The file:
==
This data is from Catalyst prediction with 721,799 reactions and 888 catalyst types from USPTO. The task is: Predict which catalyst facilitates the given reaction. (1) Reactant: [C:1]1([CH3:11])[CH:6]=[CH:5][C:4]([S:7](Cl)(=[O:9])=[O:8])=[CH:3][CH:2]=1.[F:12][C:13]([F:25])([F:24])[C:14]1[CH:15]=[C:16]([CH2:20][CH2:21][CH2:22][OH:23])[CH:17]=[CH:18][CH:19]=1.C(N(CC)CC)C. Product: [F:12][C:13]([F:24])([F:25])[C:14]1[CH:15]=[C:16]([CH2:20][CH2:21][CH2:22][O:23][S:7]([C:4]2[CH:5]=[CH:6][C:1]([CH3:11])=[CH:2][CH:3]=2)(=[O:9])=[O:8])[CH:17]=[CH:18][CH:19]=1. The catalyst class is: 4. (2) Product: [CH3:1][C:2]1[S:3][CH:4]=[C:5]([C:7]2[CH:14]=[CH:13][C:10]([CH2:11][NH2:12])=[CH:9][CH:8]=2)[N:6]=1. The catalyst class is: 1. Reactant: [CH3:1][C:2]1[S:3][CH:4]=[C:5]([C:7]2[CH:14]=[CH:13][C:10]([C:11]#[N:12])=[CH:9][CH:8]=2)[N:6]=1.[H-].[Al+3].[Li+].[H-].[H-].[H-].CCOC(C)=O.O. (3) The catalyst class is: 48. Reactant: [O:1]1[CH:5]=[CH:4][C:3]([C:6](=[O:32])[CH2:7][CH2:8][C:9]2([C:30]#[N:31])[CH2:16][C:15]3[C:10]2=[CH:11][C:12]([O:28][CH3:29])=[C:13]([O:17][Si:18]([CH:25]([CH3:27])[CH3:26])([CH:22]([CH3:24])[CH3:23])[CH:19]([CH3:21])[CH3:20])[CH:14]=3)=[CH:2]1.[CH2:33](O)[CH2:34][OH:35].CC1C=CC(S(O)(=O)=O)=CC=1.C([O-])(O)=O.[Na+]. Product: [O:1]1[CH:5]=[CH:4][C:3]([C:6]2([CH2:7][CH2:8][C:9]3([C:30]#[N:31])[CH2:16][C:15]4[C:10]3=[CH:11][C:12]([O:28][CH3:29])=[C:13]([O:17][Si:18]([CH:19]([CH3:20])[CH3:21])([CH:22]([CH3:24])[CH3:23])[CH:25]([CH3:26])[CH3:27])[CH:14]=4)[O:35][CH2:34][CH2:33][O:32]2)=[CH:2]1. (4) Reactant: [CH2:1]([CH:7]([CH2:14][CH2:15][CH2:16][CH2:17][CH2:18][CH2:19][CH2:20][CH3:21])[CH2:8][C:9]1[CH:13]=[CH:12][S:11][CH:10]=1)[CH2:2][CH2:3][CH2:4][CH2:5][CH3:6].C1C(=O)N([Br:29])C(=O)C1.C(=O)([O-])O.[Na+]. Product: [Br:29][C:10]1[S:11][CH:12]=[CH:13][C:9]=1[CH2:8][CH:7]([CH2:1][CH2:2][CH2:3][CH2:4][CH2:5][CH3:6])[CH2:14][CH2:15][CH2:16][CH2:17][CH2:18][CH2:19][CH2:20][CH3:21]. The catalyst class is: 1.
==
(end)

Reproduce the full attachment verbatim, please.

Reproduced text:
This data is from Catalyst prediction with 721,799 reactions and 888 catalyst types from USPTO. The task is: Predict which catalyst facilitates the given reaction. (1) Reactant: [C:1]1([CH3:11])[CH:6]=[CH:5][C:4]([S:7](Cl)(=[O:9])=[O:8])=[CH:3][CH:2]=1.[F:12][C:13]([F:25])([F:24])[C:14]1[CH:15]=[C:16]([CH2:20][CH2:21][CH2:22][OH:23])[CH:17]=[CH:18][CH:19]=1.C(N(CC)CC)C. Product: [F:12][C:13]([F:24])([F:25])[C:14]1[CH:15]=[C:16]([CH2:20][CH2:21][CH2:22][O:23][S:7]([C:4]2[CH:5]=[CH:6][C:1]([CH3:11])=[CH:2][CH:3]=2)(=[O:9])=[O:8])[CH:17]=[CH:18][CH:19]=1. The catalyst class is: 4. (2) Product: [CH3:1][C:2]1[S:3][CH:4]=[C:5]([C:7]2[CH:14]=[CH:13][C:10]([CH2:11][NH2:12])=[CH:9][CH:8]=2)[N:6]=1. The catalyst class is: 1. Reactant: [CH3:1][C:2]1[S:3][CH:4]=[C:5]([C:7]2[CH:14]=[CH:13][C:10]([C:11]#[N:12])=[CH:9][CH:8]=2)[N:6]=1.[H-].[Al+3].[Li+].[H-].[H-].[H-].CCOC(C)=O.O. (3) The catalyst class is: 48. Reactant: [O:1]1[CH:5]=[CH:4][C:3]([C:6](=[O:32])[CH2:7][CH2:8][C:9]2([C:30]#[N:31])[CH2:16][C:15]3[C:10]2=[CH:11][C:12]([O:28][CH3:29])=[C:13]([O:17][Si:18]([CH:25]([CH3:27])[CH3:26])([CH:22]([CH3:24])[CH3:23])[CH:19]([CH3:21])[CH3:20])[CH:14]=3)=[CH:2]1.[CH2:33](O)[CH2:34][OH:35].CC1C=CC(S(O)(=O)=O)=CC=1.C([O-])(O)=O.[Na+]. Product: [O:1]1[CH:5]=[CH:4][C:3]([C:6]2([CH2:7][CH2:8][C:9]3([C:30]#[N:31])[CH2:16][C:15]4[C:10]3=[CH:11][C:12]([O:28][CH3:29])=[C:13]([O:17][Si:18]([CH:19]([CH3:20])[CH3:21])([CH:22]([CH3:24])[CH3:23])[CH:25]([CH3:26])[CH3:27])[CH:14]=4)[O:35][CH2:34][CH2:33][O:32]2)=[CH:2]1. (4) Reactant: [CH2:1]([CH:7]([CH2:14][CH2:15][CH2:16][CH2:17][CH2:18][CH2:19][CH2:20][CH3:21])[CH2:8][C:9]1[CH:13]=[CH:12][S:11][CH:10]=1)[CH2:2][CH2:3][CH2:4][CH2:5][CH3:6].C1C(=O)N([Br:29])C(=O)C1.C(=O)([O-])O.[Na+]. Product: [Br:29][C:10]1[S:11][CH:12]=[CH:13][C:9]=1[CH2:8][CH:7]([CH2:1][CH2:2][CH2:3][CH2:4][CH2:5][CH3:6])[CH2:14][CH2:15][CH2:16][CH2:17][CH2:18][CH2:19][CH2:20][CH3:21]. The catalyst class is: 1.